It’s a blazing hot day in the middle of summer in Budapest, and a group of 11 travellers from various parts of the world are gathered outside the city’s iconic Central Market Hall. We’re hungry to explore one of Europe’s great destinations, and Gergo Csada, our guide, has just the plan to weave the varied flavours of Hungary’s cuisine into our day alongside the fascinating and sometimes troubled history of his hometown and country.
Gergo begins our Budapest Bites and Sights tour exactly where you would expect. Leading us into Central Market Hall, which sits at the edge of the Danube River on the Pest side of the city just off the Liberty Bridge, he explains that the massive facility is the oldest and largest indoor market in Budapest.
The place is filled with vendors selling foods and goods brought to the market daily, and Central Market Hall is an important part of life for residents as well as a must-see destination for tourists who are interested in sampling the tastes of Hungary.
The first stop in the colourful and bustling market is a butcher’s stand, where slabs of meats fill the glass cases and sausages hang from ropes at the perimeter of the stall. We are here to sample a variety of spiced sausages. The butcher hands over a plank filled with seven types of sausages and salamis. There is pork and beef, and one row that features a distinctly darker meat. It’s horse. Gergo says that while many tourists are not used to seeing horse on the menu back home, the meat is a traditional item used in sausages and stews in Hungary. No one appears shocked, and many in our group give it a try. I sample one slice of all seven varieties and note that they are all very fatty but fairly delicious, each with a different level of spice or heat.
We move on to other areas of the market hall, and we watch locals chatting with vendors, ordering fruits, veggies, meats and cheeses that will be taken home and used for family meals.
On our next stop we sample fried pork rinds and fried potato cheese bread, or pogacha. Gergo tells us about possibly the two most popular ingredients that are featured in most Hungarian dishes: sour cream and paprika. Paprika was brought to the region by the conquering Ottoman Empire and has stuck around for centuries since. It’s used to add flavour to soups, stews and breads and is universally recognised as a true Hungarian flavour. Sour cream? Well, sour cream makes everything taste better, any Hungarian will tell you. “I’m not going to lie and tell you this is the healthiest food in the world,” Gergo says. “It’s a Hungarian food tour.”
He says this as he hands out a favourite treat of Hungarian youngsters. The Turo Rudi is a “healthy” snack bar: cottage cheese coated with chocolate. We gobble these up as we leave Central Market Hall and head out to explore more of Budapest.
Gergo suggests an ice cream stop to get a little relief from the heat. He takes us to his favourite spot for cool treats, Levendula. Locals know this as the best ice cream in Budapest. The shop boasts dozens of unique flavours such as wheatbeer, mint-raspberry, watermelon-mojito, Sicilian pistachio, and the namesake levendula (lavender). It takes a while to order because we are dazzled by all the choices. It’s hard to believe we are just getting started because we’ve tried so much already.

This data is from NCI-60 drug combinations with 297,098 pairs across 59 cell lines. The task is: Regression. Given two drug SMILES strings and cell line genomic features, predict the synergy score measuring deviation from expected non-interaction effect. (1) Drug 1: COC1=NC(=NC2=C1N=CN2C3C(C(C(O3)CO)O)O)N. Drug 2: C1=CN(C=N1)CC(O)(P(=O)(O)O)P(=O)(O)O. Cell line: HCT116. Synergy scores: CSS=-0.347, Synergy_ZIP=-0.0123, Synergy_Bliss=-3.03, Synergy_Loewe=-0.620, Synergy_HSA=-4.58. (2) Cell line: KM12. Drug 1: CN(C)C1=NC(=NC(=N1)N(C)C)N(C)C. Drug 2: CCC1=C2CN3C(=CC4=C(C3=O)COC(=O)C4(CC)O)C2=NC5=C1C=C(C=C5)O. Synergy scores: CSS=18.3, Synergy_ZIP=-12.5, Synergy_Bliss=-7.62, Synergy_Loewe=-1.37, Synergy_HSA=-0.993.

The Bite and Sights Food Tour takes about four hours to unfold, and we visit the Jewish Quarter to see the Dohany Street Great Synagogue, the second largest in the world.
It starts to rain in mid-afternoon, and Gergo has us duck quickly into a quirky bar complex just off the street. “It’s good,” he says. “I wanted to show you this place, anyway.”
We are standing in a courtyard within the walls of a building filled with eclectic art, murals, posters, drawings and other bizarre decor. It resembles a flea market more than anything else. This is one of the city’s Ruin Bars. In fact, we’re in Szimpla Kert, the most famous of these bars, which are housed in old buildings that are uninhabitable but well suited these days as hip, urban hangouts for eating, drinking, dancing and live music.
The rain lets up and we head out. Gergo promises that we will have a drink at a different Ruin Bar. Indeed, Csendes is quaint and filled with only locals except for our group. Our drink order includes spritzers, white wine and rose. These are like sports drinks, Gergo says, good for cooling off in summer time. I order a beer, so I can sample a Soproni IPA, a popular local brew.
This is just the kind of place you would want to spend a few hours at when out on your own in Budapest. We’re close to the home stretch. It’s Halkakas Fish Bistro for more food. Fried carp, silver carp, olive pate and fried catfish are placed in front of us. We devour it.
Then, we make our way to Koleves, a quaint eatery with a pretty garden in the Jewish Quarter, for a traditional matzo ball soup and an apricot and mint soup. Finally, we cap our food fest with what every good culinary tour in Hungary must feature: goulash.
Gergo takes us to Ferenc Jozef Sorozo, a restaurant that serves traditional fare, and we plunge our spoons into bowls of hearty goulash, topping them with paprika, of course. We then get a sweet finish to our tour. The final calorie bomb is Hungarian trifle, a layered pastry with sponge cakes, syrup, walnuts, vanilla cream and chocolate sauce.
Somehow, we find room in our stomachs to finish every bite.
Hungry for Hungary? Hop on our Bites & Sights of Budapest tour to get a literal taste for local life!